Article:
The Domestication of the Human Species

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Yale University Press, 1991 - Psychology - 201 pages
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In the exciting book Peter J. Wilson takes domestication as the starting point for his continued inquiry into human evolution. Wilson argues that settling down into a built environment was the most radical and far-reaching innovation in human development and that it had a crucial effect on human psychology and social relations. The insights of this book point the way toward amendments to social theories that will challenge the professional reader and at the same time offer to the general reader an enriched understanding of human behavior and human history. 
"This book is a rare occurrence: a total rethinking of a set of closely related fundamental problems in the understanding of human evolution....[An] immensely ambitious undertaking.”--Paul Wheatley, Contemporary Sociology
"This approach merges societies in surprising ways....It certainly leads to some provocative and stimulating generalizations.”--John Bodley, American journal of Physical Anthropology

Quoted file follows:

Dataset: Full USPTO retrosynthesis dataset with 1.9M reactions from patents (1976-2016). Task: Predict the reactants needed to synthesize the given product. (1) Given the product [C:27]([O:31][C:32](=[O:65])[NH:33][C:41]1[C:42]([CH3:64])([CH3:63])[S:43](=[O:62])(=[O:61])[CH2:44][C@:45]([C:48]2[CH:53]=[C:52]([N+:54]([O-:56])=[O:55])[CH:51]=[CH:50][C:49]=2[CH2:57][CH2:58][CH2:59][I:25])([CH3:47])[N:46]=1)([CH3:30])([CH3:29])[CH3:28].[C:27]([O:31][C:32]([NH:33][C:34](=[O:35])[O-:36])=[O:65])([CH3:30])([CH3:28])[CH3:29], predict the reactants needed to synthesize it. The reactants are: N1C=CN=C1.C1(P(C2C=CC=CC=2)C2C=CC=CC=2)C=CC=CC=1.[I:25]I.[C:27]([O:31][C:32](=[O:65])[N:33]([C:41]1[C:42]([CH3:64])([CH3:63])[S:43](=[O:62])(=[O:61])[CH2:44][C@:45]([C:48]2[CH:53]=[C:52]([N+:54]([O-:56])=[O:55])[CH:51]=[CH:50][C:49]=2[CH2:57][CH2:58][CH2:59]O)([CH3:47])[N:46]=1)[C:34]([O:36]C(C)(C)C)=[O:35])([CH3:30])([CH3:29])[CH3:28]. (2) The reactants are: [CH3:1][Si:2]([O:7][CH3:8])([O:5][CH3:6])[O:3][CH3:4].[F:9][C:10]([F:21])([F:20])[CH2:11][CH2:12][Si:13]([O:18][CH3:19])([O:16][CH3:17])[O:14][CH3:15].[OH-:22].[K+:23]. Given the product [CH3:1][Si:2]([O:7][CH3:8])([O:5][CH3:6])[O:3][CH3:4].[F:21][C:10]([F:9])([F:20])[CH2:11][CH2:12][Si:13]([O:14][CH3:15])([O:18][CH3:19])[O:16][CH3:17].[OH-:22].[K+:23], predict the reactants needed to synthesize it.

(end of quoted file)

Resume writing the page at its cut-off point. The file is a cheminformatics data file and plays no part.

"Perhaps this book is revolutionary...asking us to rethink human nature, its causes, its cures...It holds out the real possibilities of redoing the human condition by reconceptualizing the power of our environs....[Wilson] has given is a book that is hard to put down once begun, and one whose ideas are even harder to dismiss.”--Harvey B. Sarles, Contemporary Psychology
"This is definitely a book on which to sharpen one’s wits....The author invites the reader to think with him about matters not only past but also present which have much relevance for our future. This book makes lively and mind-stretching reading.”--Ashley Montagu
 

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Contents

Attending to Assumptions
7
The Opening Society
23
The Surrealities of Power
117
The Domestic Influence
151
Copyright

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